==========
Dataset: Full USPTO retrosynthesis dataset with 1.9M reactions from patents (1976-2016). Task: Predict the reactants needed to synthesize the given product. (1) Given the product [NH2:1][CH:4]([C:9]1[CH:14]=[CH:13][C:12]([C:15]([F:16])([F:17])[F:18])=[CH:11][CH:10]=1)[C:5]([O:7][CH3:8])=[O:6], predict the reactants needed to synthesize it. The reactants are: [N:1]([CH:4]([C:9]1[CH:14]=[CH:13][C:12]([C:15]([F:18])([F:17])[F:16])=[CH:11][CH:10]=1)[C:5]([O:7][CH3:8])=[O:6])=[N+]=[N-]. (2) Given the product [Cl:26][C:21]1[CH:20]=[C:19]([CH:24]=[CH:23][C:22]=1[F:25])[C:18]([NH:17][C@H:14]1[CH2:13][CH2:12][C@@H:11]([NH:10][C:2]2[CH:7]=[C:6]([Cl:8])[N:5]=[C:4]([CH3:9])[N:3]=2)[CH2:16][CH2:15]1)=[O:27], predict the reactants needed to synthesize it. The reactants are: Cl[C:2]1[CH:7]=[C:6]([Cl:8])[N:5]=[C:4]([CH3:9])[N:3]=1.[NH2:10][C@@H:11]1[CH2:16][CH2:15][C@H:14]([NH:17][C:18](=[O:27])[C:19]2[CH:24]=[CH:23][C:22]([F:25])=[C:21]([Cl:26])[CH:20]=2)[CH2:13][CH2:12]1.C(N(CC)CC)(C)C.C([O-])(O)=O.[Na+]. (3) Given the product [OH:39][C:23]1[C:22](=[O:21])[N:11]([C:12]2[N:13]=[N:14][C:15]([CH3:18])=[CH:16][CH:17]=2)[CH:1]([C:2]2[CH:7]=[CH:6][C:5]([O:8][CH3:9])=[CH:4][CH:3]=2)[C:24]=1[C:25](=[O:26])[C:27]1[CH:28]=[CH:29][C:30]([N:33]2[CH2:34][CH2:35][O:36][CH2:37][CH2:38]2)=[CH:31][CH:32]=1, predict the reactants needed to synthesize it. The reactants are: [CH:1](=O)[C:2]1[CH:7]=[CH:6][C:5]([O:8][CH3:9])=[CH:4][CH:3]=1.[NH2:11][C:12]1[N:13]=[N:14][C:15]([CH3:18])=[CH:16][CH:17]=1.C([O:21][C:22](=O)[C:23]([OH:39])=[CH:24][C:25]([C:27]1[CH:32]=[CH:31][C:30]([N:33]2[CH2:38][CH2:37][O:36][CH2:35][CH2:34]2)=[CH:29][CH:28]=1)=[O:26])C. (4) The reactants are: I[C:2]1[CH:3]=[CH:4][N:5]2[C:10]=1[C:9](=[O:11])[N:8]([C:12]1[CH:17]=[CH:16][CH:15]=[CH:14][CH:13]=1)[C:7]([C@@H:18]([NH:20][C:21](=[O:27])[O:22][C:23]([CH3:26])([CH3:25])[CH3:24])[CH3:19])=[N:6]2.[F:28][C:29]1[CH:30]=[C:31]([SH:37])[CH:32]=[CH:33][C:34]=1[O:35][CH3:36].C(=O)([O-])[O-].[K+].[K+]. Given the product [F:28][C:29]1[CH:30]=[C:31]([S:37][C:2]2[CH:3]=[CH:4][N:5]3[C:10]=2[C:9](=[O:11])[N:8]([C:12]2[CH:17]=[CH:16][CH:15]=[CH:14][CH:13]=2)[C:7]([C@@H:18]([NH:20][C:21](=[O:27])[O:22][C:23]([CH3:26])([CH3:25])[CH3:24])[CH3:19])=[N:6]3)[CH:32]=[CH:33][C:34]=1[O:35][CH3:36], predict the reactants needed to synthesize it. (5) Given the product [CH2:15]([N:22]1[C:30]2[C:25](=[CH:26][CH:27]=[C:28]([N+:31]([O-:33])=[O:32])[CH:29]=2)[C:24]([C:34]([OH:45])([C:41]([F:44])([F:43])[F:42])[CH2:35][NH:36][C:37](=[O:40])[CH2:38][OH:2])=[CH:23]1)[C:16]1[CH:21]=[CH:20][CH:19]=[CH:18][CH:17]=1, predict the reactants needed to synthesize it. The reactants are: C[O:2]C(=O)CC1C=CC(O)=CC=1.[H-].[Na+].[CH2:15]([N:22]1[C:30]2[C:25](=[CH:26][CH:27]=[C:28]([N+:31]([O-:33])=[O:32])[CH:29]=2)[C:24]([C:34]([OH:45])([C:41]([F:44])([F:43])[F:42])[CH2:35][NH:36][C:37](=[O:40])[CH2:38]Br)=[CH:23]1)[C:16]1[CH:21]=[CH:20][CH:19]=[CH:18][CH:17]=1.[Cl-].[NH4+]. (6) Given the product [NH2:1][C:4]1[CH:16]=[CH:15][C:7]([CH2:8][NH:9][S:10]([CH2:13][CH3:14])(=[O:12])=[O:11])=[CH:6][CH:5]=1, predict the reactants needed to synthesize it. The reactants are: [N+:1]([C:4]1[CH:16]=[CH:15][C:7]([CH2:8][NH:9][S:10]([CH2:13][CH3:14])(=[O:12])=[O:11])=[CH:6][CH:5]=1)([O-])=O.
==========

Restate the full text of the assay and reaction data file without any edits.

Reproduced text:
Dataset: Full USPTO retrosynthesis dataset with 1.9M reactions from patents (1976-2016). Task: Predict the reactants needed to synthesize the given product. (1) Given the product [NH2:1][CH:4]([C:9]1[CH:14]=[CH:13][C:12]([C:15]([F:16])([F:17])[F:18])=[CH:11][CH:10]=1)[C:5]([O:7][CH3:8])=[O:6], predict the reactants needed to synthesize it. The reactants are: [N:1]([CH:4]([C:9]1[CH:14]=[CH:13][C:12]([C:15]([F:18])([F:17])[F:16])=[CH:11][CH:10]=1)[C:5]([O:7][CH3:8])=[O:6])=[N+]=[N-]. (2) Given the product [Cl:26][C:21]1[CH:20]=[C:19]([CH:24]=[CH:23][C:22]=1[F:25])[C:18]([NH:17][C@H:14]1[CH2:13][CH2:12][C@@H:11]([NH:10][C:2]2[CH:7]=[C:6]([Cl:8])[N:5]=[C:4]([CH3:9])[N:3]=2)[CH2:16][CH2:15]1)=[O:27], predict the reactants needed to synthesize it. The reactants are: Cl[C:2]1[CH:7]=[C:6]([Cl:8])[N:5]=[C:4]([CH3:9])[N:3]=1.[NH2:10][C@@H:11]1[CH2:16][CH2:15][C@H:14]([NH:17][C:18](=[O:27])[C:19]2[CH:24]=[CH:23][C:22]([F:25])=[C:21]([Cl:26])[CH:20]=2)[CH2:13][CH2:12]1.C(N(CC)CC)(C)C.C([O-])(O)=O.[Na+]. (3) Given the product [OH:39][C:23]1[C:22](=[O:21])[N:11]([C:12]2[N:13]=[N:14][C:15]([CH3:18])=[CH:16][CH:17]=2)[CH:1]([C:2]2[CH:7]=[CH:6][C:5]([O:8][CH3:9])=[CH:4][CH:3]=2)[C:24]=1[C:25](=[O:26])[C:27]1[CH:28]=[CH:29][C:30]([N:33]2[CH2:34][CH2:35][O:36][CH2:37][CH2:38]2)=[CH:31][CH:32]=1, predict the reactants needed to synthesize it. The reactants are: [CH:1](=O)[C:2]1[CH:7]=[CH:6][C:5]([O:8][CH3:9])=[CH:4][CH:3]=1.[NH2:11][C:12]1[N:13]=[N:14][C:15]([CH3:18])=[CH:16][CH:17]=1.C([O:21][C:22](=O)[C:23]([OH:39])=[CH:24][C:25]([C:27]1[CH:32]=[CH:31][C:30]([N:33]2[CH2:38][CH2:37][O:36][CH2:35][CH2:34]2)=[CH:29][CH:28]=1)=[O:26])C. (4) The reactants are: I[C:2]1[CH:3]=[CH:4][N:5]2[C:10]=1[C:9](=[O:11])[N:8]([C:12]1[CH:17]=[CH:16][CH:15]=[CH:14][CH:13]=1)[C:7]([C@@H:18]([NH:20][C:21](=[O:27])[O:22][C:23]([CH3:26])([CH3:25])[CH3:24])[CH3:19])=[N:6]2.[F:28][C:29]1[CH:30]=[C:31]([SH:37])[CH:32]=[CH:33][C:34]=1[O:35][CH3:36].C(=O)([O-])[O-].[K+].[K+]. Given the product [F:28][C:29]1[CH:30]=[C:31]([S:37][C:2]2[CH:3]=[CH:4][N:5]3[C:10]=2[C:9](=[O:11])[N:8]([C:12]2[CH:17]=[CH:16][CH:15]=[CH:14][CH:13]=2)[C:7]([C@@H:18]([NH:20][C:21](=[O:27])[O:22][C:23]([CH3:26])([CH3:25])[CH3:24])[CH3:19])=[N:6]3)[CH:32]=[CH:33][C:34]=1[O:35][CH3:36], predict the reactants needed to synthesize it. (5) Given the product [CH2:15]([N:22]1[C:30]2[C:25](=[CH:26][CH:27]=[C:28]([N+:31]([O-:33])=[O:32])[CH:29]=2)[C:24]([C:34]([OH:45])([C:41]([F:44])([F:43])[F:42])[CH2:35][NH:36][C:37](=[O:40])[CH2:38][OH:2])=[CH:23]1)[C:16]1[CH:21]=[CH:20][CH:19]=[CH:18][CH:17]=1, predict the reactants needed to synthesize it. The reactants are: C[O:2]C(=O)CC1C=CC(O)=CC=1.[H-].[Na+].[CH2:15]([N:22]1[C:30]2[C:25](=[CH:26][CH:27]=[C:28]([N+:31]([O-:33])=[O:32])[CH:29]=2)[C:24]([C:34]([OH:45])([C:41]([F:44])([F:43])[F:42])[CH2:35][NH:36][C:37](=[O:40])[CH2:38]Br)=[CH:23]1)[C:16]1[CH:21]=[CH:20][CH:19]=[CH:18][CH:17]=1.[Cl-].[NH4+]. (6) Given the product [NH2:1][C:4]1[CH:16]=[CH:15][C:7]([CH2:8][NH:9][S:10]([CH2:13][CH3:14])(=[O:12])=[O:11])=[CH:6][CH:5]=1, predict the reactants needed to synthesize it. The reactants are: [N+:1]([C:4]1[CH:16]=[CH:15][C:7]([CH2:8][NH:9][S:10]([CH2:13][CH3:14])(=[O:12])=[O:11])=[CH:6][CH:5]=1)([O-])=O.